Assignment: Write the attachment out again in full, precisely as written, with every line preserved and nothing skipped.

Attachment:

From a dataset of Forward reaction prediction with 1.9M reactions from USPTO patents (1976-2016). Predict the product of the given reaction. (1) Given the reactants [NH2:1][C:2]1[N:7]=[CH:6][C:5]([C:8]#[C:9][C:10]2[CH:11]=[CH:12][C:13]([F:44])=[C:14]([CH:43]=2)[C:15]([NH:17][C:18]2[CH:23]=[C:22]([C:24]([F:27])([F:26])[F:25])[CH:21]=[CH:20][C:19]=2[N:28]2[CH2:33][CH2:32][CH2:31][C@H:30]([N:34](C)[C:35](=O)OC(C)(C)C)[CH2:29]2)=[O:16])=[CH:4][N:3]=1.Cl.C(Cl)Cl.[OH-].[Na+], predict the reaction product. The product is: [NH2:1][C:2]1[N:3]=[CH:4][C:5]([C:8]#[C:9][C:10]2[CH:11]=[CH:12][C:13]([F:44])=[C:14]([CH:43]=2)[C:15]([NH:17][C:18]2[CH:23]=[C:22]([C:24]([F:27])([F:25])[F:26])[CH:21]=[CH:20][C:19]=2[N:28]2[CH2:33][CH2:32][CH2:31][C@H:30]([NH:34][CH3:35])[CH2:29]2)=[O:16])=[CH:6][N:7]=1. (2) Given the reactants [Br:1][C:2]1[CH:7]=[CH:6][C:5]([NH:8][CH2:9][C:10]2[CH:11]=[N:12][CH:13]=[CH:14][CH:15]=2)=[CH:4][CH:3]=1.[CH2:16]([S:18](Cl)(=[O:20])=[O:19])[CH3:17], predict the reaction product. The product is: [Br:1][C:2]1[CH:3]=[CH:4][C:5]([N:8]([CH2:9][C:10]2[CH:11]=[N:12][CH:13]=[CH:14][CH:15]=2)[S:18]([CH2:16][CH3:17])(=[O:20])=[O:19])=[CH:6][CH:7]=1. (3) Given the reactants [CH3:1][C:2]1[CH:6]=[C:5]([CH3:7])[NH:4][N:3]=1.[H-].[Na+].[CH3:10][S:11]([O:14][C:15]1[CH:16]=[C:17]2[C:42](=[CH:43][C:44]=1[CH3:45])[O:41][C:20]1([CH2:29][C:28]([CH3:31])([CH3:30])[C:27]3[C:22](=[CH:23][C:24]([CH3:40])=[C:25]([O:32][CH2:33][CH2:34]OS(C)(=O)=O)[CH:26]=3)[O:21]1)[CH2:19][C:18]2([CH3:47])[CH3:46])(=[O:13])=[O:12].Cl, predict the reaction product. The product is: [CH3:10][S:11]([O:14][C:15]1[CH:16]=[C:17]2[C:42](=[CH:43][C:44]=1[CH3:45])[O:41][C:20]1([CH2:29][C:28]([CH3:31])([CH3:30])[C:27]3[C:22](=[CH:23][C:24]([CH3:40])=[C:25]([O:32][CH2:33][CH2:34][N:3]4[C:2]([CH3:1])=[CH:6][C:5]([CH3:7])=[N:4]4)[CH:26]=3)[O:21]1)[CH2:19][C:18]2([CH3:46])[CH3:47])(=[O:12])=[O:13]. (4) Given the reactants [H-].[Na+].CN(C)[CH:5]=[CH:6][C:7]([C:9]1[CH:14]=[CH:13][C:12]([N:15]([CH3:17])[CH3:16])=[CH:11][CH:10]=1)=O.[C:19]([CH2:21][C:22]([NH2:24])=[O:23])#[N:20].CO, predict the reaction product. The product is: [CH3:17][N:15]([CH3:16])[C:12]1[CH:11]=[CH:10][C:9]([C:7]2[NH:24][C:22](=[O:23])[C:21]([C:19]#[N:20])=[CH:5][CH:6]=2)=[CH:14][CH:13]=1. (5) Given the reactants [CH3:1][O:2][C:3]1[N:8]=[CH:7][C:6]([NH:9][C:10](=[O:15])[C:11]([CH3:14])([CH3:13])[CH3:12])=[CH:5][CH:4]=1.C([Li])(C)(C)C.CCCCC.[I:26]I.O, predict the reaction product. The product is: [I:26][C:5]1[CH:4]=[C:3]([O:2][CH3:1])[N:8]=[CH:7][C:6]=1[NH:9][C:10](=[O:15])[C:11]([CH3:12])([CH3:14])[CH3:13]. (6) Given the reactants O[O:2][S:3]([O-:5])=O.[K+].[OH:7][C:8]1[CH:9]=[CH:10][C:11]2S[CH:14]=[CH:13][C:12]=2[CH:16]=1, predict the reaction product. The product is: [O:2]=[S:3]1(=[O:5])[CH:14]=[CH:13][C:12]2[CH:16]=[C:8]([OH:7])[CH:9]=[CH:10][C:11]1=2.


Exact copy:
From a dataset of Forward reaction prediction with 1.9M reactions from USPTO patents (1976-2016). Predict the product of the given reaction. (1) Given the reactants [NH2:1][C:2]1[N:7]=[CH:6][C:5]([C:8]#[C:9][C:10]2[CH:11]=[CH:12][C:13]([F:44])=[C:14]([CH:43]=2)[C:15]([NH:17][C:18]2[CH:23]=[C:22]([C:24]([F:27])([F:26])[F:25])[CH:21]=[CH:20][C:19]=2[N:28]2[CH2:33][CH2:32][CH2:31][C@H:30]([N:34](C)[C:35](=O)OC(C)(C)C)[CH2:29]2)=[O:16])=[CH:4][N:3]=1.Cl.C(Cl)Cl.[OH-].[Na+], predict the reaction product. The product is: [NH2:1][C:2]1[N:3]=[CH:4][C:5]([C:8]#[C:9][C:10]2[CH:11]=[CH:12][C:13]([F:44])=[C:14]([CH:43]=2)[C:15]([NH:17][C:18]2[CH:23]=[C:22]([C:24]([F:27])([F:25])[F:26])[CH:21]=[CH:20][C:19]=2[N:28]2[CH2:33][CH2:32][CH2:31][C@H:30]([NH:34][CH3:35])[CH2:29]2)=[O:16])=[CH:6][N:7]=1. (2) Given the reactants [Br:1][C:2]1[CH:7]=[CH:6][C:5]([NH:8][CH2:9][C:10]2[CH:11]=[N:12][CH:13]=[CH:14][CH:15]=2)=[CH:4][CH:3]=1.[CH2:16]([S:18](Cl)(=[O:20])=[O:19])[CH3:17], predict the reaction product. The product is: [Br:1][C:2]1[CH:3]=[CH:4][C:5]([N:8]([CH2:9][C:10]2[CH:11]=[N:12][CH:13]=[CH:14][CH:15]=2)[S:18]([CH2:16][CH3:17])(=[O:20])=[O:19])=[CH:6][CH:7]=1. (3) Given the reactants [CH3:1][C:2]1[CH:6]=[C:5]([CH3:7])[NH:4][N:3]=1.[H-].[Na+].[CH3:10][S:11]([O:14][C:15]1[CH:16]=[C:17]2[C:42](=[CH:43][C:44]=1[CH3:45])[O:41][C:20]1([CH2:29][C:28]([CH3:31])([CH3:30])[C:27]3[C:22](=[CH:23][C:24]([CH3:40])=[C:25]([O:32][CH2:33][CH2:34]OS(C)(=O)=O)[CH:26]=3)[O:21]1)[CH2:19][C:18]2([CH3:47])[CH3:46])(=[O:13])=[O:12].Cl, predict the reaction product. The product is: [CH3:10][S:11]([O:14][C:15]1[CH:16]=[C:17]2[C:42](=[CH:43][C:44]=1[CH3:45])[O:41][C:20]1([CH2:29][C:28]([CH3:31])([CH3:30])[C:27]3[C:22](=[CH:23][C:24]([CH3:40])=[C:25]([O:32][CH2:33][CH2:34][N:3]4[C:2]([CH3:1])=[CH:6][C:5]([CH3:7])=[N:4]4)[CH:26]=3)[O:21]1)[CH2:19][C:18]2([CH3:46])[CH3:47])(=[O:12])=[O:13]. (4) Given the reactants [H-].[Na+].CN(C)[CH:5]=[CH:6][C:7]([C:9]1[CH:14]=[CH:13][C:12]([N:15]([CH3:17])[CH3:16])=[CH:11][CH:10]=1)=O.[C:19]([CH2:21][C:22]([NH2:24])=[O:23])#[N:20].CO, predict the reaction product. The product is: [CH3:17][N:15]([CH3:16])[C:12]1[CH:11]=[CH:10][C:9]([C:7]2[NH:24][C:22](=[O:23])[C:21]([C:19]#[N:20])=[CH:5][CH:6]=2)=[CH:14][CH:13]=1. (5) Given the reactants [CH3:1][O:2][C:3]1[N:8]=[CH:7][C:6]([NH:9][C:10](=[O:15])[C:11]([CH3:14])([CH3:13])[CH3:12])=[CH:5][CH:4]=1.C([Li])(C)(C)C.CCCCC.[I:26]I.O, predict the reaction product. The product is: [I:26][C:5]1[CH:4]=[C:3]([O:2][CH3:1])[N:8]=[CH:7][C:6]=1[NH:9][C:10](=[O:15])[C:11]([CH3:12])([CH3:14])[CH3:13]. (6) Given the reactants O[O:2][S:3]([O-:5])=O.[K+].[OH:7][C:8]1[CH:9]=[CH:10][C:11]2S[CH:14]=[CH:13][C:12]=2[CH:16]=1, predict the reaction product. The product is: [O:2]=[S:3]1(=[O:5])[CH:14]=[CH:13][C:12]2[CH:16]=[C:8]([OH:7])[CH:9]=[CH:10][C:11]1=2.